The General Instruction of the Roman Missal, #69 says, “In the Prayer of the Faithful, the people respond in a certain way to the word of God which they have welcomed in faith and, exercising the office of their baptismal priesthood, offer prayers to God for the salvation of all” (emphasis added). Only the baptized can genuinely pray the Prayer of the Faithful, and it is their right and responsibility to offer these prayers. Thus, catechumens are dismissed from the assembly before the Creed and the Prayer of the Faithful. Because they are baptized and have a right and duty to pray the Prayer of the Faithful, candidates remain in the assembly. They should never be dismissed from Mass. (Don’t forget to include an intercession for the catechumens.)
9. Follow the sequence.
There are four basic things we pray for, and these are outlined in the General Instruction of the Roman Missal, #70 as: 1) the needs of the Church; 2) public authorities and the salvation of the whole world; 3) those burdened by any kind of difficulty; 4) the local community. There should be at least one intercession for each of these topics. Feel free to compose more than one intercession for each topic so that you don’t try to cram everything that needs to be prayed for into one petition. For example, have one petition for the nation and another petition for local authorities.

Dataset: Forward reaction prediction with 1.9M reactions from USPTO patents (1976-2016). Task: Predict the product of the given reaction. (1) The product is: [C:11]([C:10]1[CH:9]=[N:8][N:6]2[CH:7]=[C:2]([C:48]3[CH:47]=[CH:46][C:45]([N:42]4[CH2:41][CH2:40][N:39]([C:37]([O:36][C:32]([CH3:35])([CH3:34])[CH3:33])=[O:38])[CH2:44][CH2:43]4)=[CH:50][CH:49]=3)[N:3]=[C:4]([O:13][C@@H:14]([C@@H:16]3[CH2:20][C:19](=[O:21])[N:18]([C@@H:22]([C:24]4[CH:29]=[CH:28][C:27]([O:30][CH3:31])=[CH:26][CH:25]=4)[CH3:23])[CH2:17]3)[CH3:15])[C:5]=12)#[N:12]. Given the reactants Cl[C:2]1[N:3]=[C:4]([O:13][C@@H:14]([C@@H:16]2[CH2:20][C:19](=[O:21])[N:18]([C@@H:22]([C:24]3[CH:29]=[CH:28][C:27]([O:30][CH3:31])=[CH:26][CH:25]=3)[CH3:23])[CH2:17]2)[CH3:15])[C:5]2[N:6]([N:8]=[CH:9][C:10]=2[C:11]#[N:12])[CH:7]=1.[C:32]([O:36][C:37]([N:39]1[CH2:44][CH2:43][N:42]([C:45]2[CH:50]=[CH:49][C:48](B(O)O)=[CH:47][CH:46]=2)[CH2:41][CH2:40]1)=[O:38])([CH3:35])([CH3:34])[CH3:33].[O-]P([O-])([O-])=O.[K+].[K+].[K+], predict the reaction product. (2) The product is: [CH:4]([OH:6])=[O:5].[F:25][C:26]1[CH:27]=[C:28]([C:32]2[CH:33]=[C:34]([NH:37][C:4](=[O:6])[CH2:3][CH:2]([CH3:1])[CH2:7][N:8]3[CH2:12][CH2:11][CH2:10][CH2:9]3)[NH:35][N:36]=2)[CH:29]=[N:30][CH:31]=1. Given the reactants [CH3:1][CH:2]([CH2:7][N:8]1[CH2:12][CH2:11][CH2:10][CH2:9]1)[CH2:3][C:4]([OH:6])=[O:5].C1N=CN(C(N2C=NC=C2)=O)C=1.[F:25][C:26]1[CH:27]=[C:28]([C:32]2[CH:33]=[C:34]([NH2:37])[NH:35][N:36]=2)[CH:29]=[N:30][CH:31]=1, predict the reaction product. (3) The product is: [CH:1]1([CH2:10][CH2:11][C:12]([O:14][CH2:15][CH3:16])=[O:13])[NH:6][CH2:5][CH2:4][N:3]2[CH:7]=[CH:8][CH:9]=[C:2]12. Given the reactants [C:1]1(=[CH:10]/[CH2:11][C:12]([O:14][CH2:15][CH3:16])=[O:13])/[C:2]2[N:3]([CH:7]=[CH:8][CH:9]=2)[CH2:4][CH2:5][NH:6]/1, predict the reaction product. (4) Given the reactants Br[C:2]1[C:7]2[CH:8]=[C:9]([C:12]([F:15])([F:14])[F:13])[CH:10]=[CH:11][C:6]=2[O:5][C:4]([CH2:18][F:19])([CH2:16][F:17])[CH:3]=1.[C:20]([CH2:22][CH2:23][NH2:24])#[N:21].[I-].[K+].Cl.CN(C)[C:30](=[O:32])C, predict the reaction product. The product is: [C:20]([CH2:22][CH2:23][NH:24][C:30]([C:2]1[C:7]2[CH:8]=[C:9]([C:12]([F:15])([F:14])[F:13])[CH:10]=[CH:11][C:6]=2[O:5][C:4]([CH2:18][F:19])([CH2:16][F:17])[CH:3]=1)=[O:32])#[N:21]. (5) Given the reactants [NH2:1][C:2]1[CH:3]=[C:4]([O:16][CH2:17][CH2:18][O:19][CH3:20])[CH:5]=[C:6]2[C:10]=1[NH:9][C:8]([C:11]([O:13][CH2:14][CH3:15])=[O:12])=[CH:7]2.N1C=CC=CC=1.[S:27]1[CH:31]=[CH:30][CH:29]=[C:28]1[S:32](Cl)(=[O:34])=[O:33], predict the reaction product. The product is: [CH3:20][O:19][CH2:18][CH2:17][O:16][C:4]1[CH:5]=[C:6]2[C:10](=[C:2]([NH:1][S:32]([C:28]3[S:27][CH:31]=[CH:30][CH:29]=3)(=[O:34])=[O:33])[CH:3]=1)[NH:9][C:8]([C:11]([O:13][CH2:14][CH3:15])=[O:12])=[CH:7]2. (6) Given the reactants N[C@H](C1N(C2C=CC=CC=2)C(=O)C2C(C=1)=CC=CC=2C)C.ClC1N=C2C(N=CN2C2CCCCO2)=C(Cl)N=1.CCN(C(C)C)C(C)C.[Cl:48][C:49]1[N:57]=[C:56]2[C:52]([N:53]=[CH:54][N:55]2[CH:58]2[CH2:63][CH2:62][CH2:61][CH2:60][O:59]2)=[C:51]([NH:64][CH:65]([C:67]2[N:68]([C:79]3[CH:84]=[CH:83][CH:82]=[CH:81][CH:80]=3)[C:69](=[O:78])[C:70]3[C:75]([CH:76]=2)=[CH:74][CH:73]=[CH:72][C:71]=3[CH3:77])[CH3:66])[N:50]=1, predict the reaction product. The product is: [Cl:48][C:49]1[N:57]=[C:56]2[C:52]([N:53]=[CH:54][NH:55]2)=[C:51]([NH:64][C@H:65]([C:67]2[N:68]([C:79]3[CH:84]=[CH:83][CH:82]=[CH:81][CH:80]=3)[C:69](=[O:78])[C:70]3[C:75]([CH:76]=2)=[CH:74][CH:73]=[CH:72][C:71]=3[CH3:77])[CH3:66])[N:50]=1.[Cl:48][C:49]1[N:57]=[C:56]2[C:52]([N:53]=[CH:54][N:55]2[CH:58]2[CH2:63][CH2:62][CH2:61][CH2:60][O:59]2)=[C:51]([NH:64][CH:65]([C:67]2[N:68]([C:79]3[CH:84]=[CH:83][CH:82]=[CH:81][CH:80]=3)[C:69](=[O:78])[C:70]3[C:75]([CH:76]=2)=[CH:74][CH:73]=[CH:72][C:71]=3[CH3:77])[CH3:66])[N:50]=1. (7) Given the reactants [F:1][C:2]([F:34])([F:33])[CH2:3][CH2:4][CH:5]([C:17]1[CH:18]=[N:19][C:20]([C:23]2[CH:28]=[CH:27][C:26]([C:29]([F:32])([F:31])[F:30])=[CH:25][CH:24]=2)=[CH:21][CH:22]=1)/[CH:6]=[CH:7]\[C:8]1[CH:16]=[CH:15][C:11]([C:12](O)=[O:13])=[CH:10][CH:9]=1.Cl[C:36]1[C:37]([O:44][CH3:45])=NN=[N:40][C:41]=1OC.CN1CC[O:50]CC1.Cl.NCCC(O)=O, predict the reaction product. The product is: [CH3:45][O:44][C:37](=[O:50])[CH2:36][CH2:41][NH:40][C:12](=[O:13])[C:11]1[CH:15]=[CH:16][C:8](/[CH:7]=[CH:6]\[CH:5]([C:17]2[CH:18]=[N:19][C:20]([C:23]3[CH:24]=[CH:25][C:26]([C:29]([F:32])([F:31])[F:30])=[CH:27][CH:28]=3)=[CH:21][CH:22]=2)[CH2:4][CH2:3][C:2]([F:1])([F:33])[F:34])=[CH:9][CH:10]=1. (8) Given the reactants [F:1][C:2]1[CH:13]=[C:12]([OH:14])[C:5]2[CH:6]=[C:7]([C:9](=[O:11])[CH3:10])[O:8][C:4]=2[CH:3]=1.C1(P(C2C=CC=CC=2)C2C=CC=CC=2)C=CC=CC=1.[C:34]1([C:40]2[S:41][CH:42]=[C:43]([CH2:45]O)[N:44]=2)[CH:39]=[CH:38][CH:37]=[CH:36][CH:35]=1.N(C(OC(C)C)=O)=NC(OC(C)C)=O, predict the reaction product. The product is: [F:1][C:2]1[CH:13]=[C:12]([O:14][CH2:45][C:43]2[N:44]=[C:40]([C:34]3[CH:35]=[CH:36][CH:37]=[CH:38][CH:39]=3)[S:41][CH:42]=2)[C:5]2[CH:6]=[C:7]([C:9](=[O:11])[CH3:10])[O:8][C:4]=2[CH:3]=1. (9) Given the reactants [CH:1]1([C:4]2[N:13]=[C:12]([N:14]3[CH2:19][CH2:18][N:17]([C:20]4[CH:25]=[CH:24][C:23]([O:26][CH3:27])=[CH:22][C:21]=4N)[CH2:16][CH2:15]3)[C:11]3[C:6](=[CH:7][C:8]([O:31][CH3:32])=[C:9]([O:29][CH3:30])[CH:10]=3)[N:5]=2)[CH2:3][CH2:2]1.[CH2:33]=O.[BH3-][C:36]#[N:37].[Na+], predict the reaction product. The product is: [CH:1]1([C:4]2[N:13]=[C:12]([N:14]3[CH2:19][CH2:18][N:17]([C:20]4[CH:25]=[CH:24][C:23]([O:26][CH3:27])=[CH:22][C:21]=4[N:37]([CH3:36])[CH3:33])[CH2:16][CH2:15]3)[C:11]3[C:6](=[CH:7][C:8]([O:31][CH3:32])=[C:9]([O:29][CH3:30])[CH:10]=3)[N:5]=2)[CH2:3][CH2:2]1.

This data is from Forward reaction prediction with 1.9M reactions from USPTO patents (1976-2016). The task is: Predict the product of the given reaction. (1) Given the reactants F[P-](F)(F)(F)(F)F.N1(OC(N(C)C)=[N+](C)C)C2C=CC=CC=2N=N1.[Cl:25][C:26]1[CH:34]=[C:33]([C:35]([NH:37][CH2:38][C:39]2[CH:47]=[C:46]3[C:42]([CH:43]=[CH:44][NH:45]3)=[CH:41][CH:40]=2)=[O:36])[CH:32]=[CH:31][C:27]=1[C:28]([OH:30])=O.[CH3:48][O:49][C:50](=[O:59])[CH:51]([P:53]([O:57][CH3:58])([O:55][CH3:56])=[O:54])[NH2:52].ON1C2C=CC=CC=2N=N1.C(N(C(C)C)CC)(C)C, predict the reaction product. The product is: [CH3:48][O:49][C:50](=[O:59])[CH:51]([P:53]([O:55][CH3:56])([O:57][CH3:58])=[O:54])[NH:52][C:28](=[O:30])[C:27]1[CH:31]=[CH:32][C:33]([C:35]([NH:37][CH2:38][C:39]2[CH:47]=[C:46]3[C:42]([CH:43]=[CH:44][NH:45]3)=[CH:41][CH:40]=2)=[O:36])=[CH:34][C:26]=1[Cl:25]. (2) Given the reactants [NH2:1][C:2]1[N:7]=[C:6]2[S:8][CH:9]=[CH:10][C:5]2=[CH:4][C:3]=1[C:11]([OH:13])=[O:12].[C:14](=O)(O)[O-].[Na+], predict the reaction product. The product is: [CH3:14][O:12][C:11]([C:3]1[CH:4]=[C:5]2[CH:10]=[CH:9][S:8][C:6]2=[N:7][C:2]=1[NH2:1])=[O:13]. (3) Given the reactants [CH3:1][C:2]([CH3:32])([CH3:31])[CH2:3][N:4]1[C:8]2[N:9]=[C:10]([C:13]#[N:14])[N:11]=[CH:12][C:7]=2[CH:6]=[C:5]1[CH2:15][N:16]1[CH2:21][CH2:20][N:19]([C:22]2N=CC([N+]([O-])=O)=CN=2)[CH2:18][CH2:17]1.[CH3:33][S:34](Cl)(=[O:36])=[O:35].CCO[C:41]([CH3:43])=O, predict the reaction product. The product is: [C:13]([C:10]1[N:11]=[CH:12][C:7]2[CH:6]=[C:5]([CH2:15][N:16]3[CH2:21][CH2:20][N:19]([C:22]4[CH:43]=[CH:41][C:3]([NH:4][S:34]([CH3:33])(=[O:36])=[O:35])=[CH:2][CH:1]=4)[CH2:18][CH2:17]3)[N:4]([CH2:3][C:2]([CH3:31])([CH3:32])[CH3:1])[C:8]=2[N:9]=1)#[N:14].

10. Know the world around you.
Like preaching, writing good intercessions requires that you read the newspaper and know what’s going on in your local and global communities. It’s amazing to hear how many parishes simply use the “canned” intercessions from books that were published at least a year ago without incorporating anything that is on the hearts and minds of real people in their parish, city, nation, and world today. No “pre-written” intercession resource could have prepared for September 11, the Florida hurricanes, the San Francisco earthquake in 1989, the Russian school tragedy, Columbine, or the massive unemployment rate in the Silicon Valley. But it is our responsibility and duty as baptized people to pray for these very needs and concerns.
FILED UNDER: LITURGY INTERCESSIONS